I was not born into a folk-family and, unlike most Norwegians, did not listen to folk-music in my youth: I started to play saxophone in a marching band. We have this special school system in Norway, where you are quite free to work with your own things. There I got in touch with jazz and folk for the first time I was sixteeen, seventeen.
I played traditional jazz in bigbands and my own bands the American traditions in a way. But I never felt really comfortable with this. Maybe because I am not good at copying others, I felt very early that I had to find my own way. So I started to listen to folk music and found that there were a lot of fiddlers here and a lot of singers! Why shouldn't I try to get in touch with this material?!
And then I started to work with it. And then I started to work with this fiddler in ´91 then. So the folk-music has been very important to me since then. And for me it's not controversial that I use it as a source. For the jazz-people it can be a problem: They are not sure if I am a jazz-musician or am I a folk-musician!
And the folk-people... - well actually I have played more folk-festivals than jazz-festivals in Norway! I don´t know why. That's also maybe because I have worked more with this trio called Uttla than with my own project. Consequently I am now trying to put up a clearer focus on myself as a saxophon- and goat-horn-player than before.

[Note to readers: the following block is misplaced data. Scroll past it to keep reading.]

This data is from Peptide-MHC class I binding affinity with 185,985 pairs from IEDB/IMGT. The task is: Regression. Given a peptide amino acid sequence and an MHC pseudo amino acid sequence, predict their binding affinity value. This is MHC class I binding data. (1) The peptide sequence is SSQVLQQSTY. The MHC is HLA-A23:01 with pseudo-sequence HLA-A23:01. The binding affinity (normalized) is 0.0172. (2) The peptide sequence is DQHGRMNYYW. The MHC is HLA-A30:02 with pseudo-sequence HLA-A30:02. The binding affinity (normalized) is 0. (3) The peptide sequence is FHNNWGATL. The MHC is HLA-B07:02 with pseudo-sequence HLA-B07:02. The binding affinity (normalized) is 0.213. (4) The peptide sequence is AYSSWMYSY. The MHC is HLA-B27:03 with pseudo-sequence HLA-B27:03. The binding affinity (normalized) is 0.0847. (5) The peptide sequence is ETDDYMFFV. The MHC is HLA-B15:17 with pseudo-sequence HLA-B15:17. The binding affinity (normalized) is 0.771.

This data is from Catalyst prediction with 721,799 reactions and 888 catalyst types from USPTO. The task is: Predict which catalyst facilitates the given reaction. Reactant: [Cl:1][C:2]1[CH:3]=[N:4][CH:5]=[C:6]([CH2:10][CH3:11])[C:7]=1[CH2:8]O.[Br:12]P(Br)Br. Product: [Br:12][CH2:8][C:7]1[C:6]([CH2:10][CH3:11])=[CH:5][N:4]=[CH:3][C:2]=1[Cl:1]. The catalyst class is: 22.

Carina: Nevertheless, there's a strong connection to the sound of the Hardanger fiddle in your playing. How did you work out a playing style that fits to the fiddle so well?
Karl: Ah, well by playing, I would say. In the group Uttla we have a worked a lot with traditional Hardanger fiddle music - and this music is special! You know, this fiddle has nine strings, it has five resonating strings underneath the four playing-strings on top. You always play two strings at a time, two or three. The strings underneath vibrate in resonance, so you get a ringing sound with a lot of overtones.
The first time I started to play with Håkon, I was really amazed of this sound. Because the tenor sax which I play exclusively of all the saxophones and the fiddle, they really go together very well. It was something magical, I felt. But it has been a long way to work with this sound to the first album with it.